Desert Fathers, Early Monasticism

Desert Fathers, Early Monasticism

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Early in second and third century Christian history, violence against Christians by the Roman Empire, struggles against pagan ideology, practices that were corrupting the Church, and certain lax spiritual discipline had crept into many areas of the Christian faith. As some leaders attempted to control the faith by growing their personal power and influence on the political front, others sought escape from the spiritual darkness they perceived among the world to retain their own spiritual purity.
Many men fled life in mainstream culture in an effort to purify their hearts and minds by practicing asceticism, or a self-denying way of life for Christ's purpose as stated in Matthew 19:21 when He stated, "If you wish to be complete, go and sell your possessions and give to the poor, and you will have treasure in heaven; and come, follow Me." (NASB) They frequently secluded themselves in caves on the outskirts of villages and cities to find relief in their heart level relationship with God. Their behavior was marked by their willingness to put all aside everything they had in order to escape the environment in which they lived while they honored God through their spiritual disciplines.
"Wherefore there is no need to set much value on these things, nor for the sake of them to practise a life of discipline and labour; but that living well we may please God." - Anthony of the Desert
Anthony of Thebes or Anthony of the Desert (about 250-355 A.D.), as described by writer Athanasius of Alexandria (a ‘student' of Anthony), is considered by scholars as being a prime figure in the monastic movement in the early Christian Church. He fled Egyptian society around the age of twenty and spent the next eighty six years of his life in first a cave , a tomb and then in an abandoned Roman Fort deep in the roughest terrain of the Western Egyptian desert wilderness.
Anthony found both solace and spiritual battles in the extended periods of prayer, fasting and rigorous spiritual disciplines. He was best known for His epic battles with satanic forces and demons which tormented him throughout his life. Occasional visits from Christian brothers who brought small amounts of food allowed them to hear a saying or short teaching from him during their stay. These sayings and teachings frequently made their way back to mainstream culture.

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Anthony began to realize that the more and more frequent visits from those outside were interfering with his time of worship to God, so he moved to an oasis in the Eastern Desert of Egypt where he completed his days on earth.
While Anthony himself was not the creator of monasticism, a large community grew around him in following his example. Others took to the desert to the point where "there were so many hermits in the deserts that the caves were all taken". Those who followed his lifestyle found that they needed others around them in order to persevere through the difficult conditions of the desert.
Shortly after the time of his death in the middle 4th century, a formal monastery was constructed on the burial site of Anthony. This monastery is the oldest Eastern Christian monastery in the world. His influence led to many other traditions founding communities across the East which brought monks into life together for the purpose of working, studying and worshiping.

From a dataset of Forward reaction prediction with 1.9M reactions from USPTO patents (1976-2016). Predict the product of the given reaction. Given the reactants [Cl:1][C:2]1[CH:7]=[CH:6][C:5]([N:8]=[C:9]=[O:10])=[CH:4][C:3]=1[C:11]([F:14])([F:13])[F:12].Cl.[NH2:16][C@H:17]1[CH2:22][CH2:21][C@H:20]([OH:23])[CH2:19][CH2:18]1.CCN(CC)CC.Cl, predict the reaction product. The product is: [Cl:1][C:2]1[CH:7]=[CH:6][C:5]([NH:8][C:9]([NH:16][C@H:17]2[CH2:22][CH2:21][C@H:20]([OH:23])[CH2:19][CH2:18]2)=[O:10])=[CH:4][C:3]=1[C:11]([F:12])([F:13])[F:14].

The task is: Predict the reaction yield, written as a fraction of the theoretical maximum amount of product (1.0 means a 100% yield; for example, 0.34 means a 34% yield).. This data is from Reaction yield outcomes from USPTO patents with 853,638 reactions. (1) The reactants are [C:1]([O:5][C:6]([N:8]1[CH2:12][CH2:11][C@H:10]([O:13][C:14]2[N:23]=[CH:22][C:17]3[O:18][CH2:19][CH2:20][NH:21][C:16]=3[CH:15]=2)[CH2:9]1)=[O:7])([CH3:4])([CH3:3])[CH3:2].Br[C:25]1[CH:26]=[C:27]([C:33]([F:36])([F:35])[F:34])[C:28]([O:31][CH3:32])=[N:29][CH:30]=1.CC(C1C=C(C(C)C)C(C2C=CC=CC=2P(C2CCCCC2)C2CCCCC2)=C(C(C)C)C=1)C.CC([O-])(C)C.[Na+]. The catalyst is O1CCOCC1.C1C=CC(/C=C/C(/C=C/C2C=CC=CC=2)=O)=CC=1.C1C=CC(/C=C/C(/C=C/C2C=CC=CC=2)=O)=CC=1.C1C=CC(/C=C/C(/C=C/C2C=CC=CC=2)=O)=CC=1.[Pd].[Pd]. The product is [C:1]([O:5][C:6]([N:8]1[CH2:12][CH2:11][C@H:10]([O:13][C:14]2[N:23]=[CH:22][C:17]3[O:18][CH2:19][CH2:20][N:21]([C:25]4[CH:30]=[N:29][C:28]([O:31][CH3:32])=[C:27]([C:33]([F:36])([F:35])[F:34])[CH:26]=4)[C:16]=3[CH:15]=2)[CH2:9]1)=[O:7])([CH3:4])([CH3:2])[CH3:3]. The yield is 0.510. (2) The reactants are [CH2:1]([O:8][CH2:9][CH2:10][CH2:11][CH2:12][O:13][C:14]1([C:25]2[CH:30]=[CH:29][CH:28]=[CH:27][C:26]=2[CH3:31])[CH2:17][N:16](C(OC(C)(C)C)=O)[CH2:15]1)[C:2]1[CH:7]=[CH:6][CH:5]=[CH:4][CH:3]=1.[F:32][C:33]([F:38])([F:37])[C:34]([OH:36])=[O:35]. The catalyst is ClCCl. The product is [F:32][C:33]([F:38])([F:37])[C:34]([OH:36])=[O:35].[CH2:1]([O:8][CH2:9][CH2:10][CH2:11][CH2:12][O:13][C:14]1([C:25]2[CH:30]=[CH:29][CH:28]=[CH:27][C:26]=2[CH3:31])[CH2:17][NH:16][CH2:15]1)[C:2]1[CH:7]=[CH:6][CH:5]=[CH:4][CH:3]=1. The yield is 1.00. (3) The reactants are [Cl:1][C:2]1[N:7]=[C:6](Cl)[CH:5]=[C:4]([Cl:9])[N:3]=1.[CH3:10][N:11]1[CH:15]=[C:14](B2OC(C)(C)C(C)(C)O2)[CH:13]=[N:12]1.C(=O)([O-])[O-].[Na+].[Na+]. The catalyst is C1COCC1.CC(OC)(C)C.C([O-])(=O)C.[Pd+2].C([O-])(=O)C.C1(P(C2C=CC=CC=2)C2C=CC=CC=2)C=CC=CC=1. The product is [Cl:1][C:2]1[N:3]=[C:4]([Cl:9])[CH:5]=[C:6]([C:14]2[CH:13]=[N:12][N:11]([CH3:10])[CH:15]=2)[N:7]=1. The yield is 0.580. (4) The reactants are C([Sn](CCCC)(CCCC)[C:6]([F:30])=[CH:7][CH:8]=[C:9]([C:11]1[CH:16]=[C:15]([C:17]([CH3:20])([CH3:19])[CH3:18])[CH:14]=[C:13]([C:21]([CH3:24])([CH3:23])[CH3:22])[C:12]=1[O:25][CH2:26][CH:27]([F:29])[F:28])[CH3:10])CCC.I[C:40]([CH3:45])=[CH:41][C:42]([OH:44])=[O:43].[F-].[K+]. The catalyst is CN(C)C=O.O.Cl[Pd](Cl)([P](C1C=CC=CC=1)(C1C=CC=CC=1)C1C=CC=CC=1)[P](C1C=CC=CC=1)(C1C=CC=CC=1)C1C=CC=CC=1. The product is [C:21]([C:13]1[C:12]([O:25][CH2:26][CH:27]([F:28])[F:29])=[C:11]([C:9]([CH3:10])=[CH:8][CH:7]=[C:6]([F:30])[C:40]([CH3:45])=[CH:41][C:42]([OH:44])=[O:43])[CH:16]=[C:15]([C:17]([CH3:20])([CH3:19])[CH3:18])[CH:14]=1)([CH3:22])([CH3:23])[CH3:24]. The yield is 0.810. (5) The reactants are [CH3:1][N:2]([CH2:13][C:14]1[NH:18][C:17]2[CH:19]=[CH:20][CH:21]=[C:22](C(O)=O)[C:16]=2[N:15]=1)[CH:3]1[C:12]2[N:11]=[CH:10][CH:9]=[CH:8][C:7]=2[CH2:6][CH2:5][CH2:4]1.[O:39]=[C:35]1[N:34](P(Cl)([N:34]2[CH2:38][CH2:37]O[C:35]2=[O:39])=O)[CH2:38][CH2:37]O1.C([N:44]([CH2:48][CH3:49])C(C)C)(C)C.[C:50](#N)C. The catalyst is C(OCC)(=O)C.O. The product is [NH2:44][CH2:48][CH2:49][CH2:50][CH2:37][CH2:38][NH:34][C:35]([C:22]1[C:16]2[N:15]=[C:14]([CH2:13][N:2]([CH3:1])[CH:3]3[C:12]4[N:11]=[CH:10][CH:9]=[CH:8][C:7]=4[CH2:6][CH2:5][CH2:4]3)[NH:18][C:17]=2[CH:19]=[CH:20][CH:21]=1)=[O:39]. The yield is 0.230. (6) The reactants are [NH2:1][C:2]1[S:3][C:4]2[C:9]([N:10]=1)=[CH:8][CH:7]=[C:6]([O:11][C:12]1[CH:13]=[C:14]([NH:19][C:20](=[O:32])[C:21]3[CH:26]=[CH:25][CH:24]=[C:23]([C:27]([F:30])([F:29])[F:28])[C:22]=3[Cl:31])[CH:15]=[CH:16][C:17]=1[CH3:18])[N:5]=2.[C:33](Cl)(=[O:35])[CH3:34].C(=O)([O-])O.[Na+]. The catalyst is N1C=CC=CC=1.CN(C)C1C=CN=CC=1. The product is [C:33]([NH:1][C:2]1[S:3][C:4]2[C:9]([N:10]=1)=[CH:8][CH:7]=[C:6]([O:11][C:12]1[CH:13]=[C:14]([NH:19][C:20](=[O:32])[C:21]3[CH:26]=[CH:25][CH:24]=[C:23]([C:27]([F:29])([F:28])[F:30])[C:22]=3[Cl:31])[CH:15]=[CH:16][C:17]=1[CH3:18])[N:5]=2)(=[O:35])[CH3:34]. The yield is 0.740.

When religious persecution began to be quieted and the time of martyrdom ended, the monastic movement became popular as an example of self-denial and stringent discipline. Asceticism somewhat replaced, in my opinion, the thought of "I will die for Christ", with the thought of "I will die to myself, for Christ".
There were many notable monks who entered a life of asceticism who followed the example of Anthony later in the 4th and 5th centuries in many Western areas including among them Athanasius of Alexandria (writer of much of the teaching of Anthony), John Chrysostom, John Cassian, and Augustine of Hippo (all of whom are and were known for their writings which are still revered today within the Catholic church as well as other religious traditions).

Through the next years, Western monasticism began to grow through the example of Benedict of Nursia. Perhaps the best known Western monk, he segregated himself from society in about 500 A.D., and then founded his first of twelve monasteries in 529 A.D. near Rome , some of these twelve including some of the first schools for children . Benedict and Benedictine practice shaped and formed the rules, practices and codes of monastic life, known as the "Rule of St. Benedict", which are still in active practice today in the Benedictine monastery tradition.
Frequently, almost sole credit is given to Benedict for the founding of monastic life. While he indeed brought much in the way of format and institutional structure; it would be a shame to not give ample credit to the "Desert Fathers", such as Anthony of Thebes and the many unnamed Christians of his time, who set an example of monastic life that would be followed to this day.

Wikipedia, Monasticism, http://en.wikipedia.org/wiki/Monasticism
Athanasius: Select Works and Letters, Volume IV of NICENE AND POST-NICENE FATHERS, Series II, Philip Schaff and Henry Wace, editors. P.206.
Baker and Landers, A Summary of Christian History(Broadman and Holman Publishers, 2005), p.70
Athanasius: Select Works and Letters,pp196-209
Summary of Christian History,p.70
Wikipedia, Anthony the Great, http://en.wikipedia.org/wiki/Anthony_the_Great
Summary of Christian History, p.88
Wikipedia, Benedict of Nursia, http://en.wikipedia.org/wiki/Saint_Benedict_of_Nursia
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